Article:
Hillary ClintonHillary Diane Rodham ClintonPaul Ryan defends Navy admiral after Trump's criticism Retired Army General: Trump is ‘acting like an 8th grader’ in attacking ex-Navy SEAL who led bin Laden operation Questions grow about FBI vetting of Christopher Steele’s Russia expertise MORE is open to having more presidential debates amid protests from her Democratic rivals that the number has been capped to tilt the race in her favor.

"I look forward to the debate next month, now just a month away. I will certainly show up anywhere the Democratic National Committee (DNC) tells us to show up," Clinton said Thursday afternoon on CNN's "The Situation Room with Wolf Blitzer."

"I want us to have a good exchange of ideas and to make sure that Democratic voters, first, and then general voters to follow see exactly what we stand for."

ADVERTISEMENT

Clinton wouldn't explicitly call on the DNC to add debates when asked, telling Blitzer that the decision is the party's to make.

"They’ve made their decision, but I've made it clear that if they want to do more, I'm happy to do them," she said.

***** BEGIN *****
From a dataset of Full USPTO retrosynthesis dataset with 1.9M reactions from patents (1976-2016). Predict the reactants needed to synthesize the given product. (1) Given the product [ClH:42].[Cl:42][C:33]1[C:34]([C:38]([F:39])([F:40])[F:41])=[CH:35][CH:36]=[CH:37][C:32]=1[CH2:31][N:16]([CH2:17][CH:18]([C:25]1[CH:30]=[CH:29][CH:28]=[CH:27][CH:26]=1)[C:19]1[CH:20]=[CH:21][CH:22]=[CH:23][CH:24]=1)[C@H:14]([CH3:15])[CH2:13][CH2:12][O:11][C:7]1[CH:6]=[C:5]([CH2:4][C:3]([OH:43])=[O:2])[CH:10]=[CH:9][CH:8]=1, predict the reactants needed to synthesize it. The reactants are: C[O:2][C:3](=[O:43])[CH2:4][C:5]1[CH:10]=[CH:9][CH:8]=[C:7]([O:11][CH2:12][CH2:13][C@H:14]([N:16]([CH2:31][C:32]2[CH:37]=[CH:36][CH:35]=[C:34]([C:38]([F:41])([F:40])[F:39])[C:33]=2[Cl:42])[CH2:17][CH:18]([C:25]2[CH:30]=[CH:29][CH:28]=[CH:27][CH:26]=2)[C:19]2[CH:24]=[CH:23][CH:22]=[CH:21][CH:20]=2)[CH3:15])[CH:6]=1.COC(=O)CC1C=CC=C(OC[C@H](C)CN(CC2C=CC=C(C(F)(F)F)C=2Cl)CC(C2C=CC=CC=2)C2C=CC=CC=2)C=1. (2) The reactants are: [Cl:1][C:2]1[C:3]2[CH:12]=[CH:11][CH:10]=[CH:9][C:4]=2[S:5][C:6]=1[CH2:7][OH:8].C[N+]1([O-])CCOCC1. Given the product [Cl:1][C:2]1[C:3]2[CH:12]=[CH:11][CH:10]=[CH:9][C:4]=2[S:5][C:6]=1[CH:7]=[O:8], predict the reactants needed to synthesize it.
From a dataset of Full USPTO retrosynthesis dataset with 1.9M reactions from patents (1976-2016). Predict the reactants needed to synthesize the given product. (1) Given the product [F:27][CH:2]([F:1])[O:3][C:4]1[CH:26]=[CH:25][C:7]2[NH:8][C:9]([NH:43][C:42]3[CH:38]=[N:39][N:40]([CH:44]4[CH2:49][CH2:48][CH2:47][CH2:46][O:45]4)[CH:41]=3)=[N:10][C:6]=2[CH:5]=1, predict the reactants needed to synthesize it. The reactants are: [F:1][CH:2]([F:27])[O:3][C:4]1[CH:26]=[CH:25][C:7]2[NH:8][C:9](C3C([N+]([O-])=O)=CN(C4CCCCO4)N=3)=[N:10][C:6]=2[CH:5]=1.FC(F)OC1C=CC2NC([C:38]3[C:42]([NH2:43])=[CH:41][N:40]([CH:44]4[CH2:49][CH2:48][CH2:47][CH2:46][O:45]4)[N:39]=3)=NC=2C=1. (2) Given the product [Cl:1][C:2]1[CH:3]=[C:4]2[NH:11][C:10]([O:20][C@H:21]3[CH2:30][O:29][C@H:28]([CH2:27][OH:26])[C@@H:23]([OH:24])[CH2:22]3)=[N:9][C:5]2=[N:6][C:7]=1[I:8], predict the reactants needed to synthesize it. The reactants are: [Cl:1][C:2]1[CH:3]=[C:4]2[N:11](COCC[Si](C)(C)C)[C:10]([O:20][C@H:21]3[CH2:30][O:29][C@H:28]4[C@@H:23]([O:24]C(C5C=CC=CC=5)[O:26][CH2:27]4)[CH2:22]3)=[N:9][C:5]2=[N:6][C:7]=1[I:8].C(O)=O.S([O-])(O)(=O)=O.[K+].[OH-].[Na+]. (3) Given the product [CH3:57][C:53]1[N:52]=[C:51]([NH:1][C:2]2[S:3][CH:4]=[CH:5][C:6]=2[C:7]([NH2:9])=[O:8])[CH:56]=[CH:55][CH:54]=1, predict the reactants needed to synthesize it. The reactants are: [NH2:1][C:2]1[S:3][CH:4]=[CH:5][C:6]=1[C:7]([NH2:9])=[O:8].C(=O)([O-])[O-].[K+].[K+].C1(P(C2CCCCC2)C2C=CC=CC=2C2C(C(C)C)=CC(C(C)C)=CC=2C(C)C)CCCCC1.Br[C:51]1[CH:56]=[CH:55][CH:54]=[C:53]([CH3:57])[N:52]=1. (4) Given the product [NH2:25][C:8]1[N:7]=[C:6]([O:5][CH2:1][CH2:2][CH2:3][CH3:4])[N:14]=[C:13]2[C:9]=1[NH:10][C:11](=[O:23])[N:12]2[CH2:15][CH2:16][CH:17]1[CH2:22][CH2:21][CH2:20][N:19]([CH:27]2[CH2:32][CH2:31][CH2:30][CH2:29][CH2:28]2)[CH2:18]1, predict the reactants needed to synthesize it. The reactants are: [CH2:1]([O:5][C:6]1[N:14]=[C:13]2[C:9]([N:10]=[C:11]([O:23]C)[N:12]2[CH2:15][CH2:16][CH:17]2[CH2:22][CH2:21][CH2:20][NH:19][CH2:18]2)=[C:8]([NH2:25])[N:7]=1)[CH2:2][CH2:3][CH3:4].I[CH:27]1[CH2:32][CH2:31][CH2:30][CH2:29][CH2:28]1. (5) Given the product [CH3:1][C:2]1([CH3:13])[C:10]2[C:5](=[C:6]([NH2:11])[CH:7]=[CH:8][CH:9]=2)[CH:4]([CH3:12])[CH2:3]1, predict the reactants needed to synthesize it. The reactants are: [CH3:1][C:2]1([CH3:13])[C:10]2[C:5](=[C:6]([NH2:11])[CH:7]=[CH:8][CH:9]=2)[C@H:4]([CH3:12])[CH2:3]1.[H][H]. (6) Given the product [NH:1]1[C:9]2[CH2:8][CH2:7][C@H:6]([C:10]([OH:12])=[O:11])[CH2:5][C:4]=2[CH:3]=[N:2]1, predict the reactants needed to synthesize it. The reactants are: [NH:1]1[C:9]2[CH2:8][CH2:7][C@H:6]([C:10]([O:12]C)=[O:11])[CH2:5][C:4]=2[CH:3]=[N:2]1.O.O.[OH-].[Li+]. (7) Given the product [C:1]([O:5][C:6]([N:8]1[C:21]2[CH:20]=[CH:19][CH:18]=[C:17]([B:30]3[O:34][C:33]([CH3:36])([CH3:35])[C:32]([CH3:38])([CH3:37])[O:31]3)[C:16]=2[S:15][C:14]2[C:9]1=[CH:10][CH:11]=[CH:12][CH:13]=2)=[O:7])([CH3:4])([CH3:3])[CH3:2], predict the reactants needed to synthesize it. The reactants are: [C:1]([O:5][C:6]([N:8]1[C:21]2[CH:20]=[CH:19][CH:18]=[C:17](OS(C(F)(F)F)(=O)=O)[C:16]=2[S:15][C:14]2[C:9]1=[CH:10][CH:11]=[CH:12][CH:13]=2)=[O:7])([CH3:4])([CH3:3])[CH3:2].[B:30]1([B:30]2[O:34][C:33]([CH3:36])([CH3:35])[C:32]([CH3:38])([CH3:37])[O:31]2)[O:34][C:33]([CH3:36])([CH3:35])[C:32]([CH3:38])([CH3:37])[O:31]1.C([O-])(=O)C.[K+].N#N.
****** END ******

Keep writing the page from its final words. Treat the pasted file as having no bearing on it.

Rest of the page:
It was Clinton's first live television interview since starting her campaign.

The Democratic front-runner's poll numbers have slid since she hit the trail, and Sen. Bernie SandersBernard (Bernie) SandersOvernight Energy: EPA official steps down after indictment on ethics charges | Sanders to hold town hall on climate | Zinke slams 'environmental radicals' for fires Sanders to host town hall on climate change Sanders on 2020 White House bid: 'We're looking at it' MORE (I-Vt.) is narrowing the gap. The possibility of a bid by Vice President Biden has also increased as Democrats express concern about the fallout from Clinton's use of a private email server while secretary of State.

Former Gov. Martin O'Malley (Md.) is leading the charge for more debates, accusing the party of “facilitating a coronation” for Clinton in an August statement.

Sanders has also called for more chances to debate his fellow candidates.

The party plans to hold six debates during the primary season, compared to 26 during the 2008 cycle.

"Telling New Hampshire they can only have one before New Hampshire, telling Iowa only one day before Iowa — that's never happened before," O'Malley said Thursday morning on MSNBC's "The Rundown with José Diaz-Balart."

"And I think people find it insulting. It's beneath us as a party."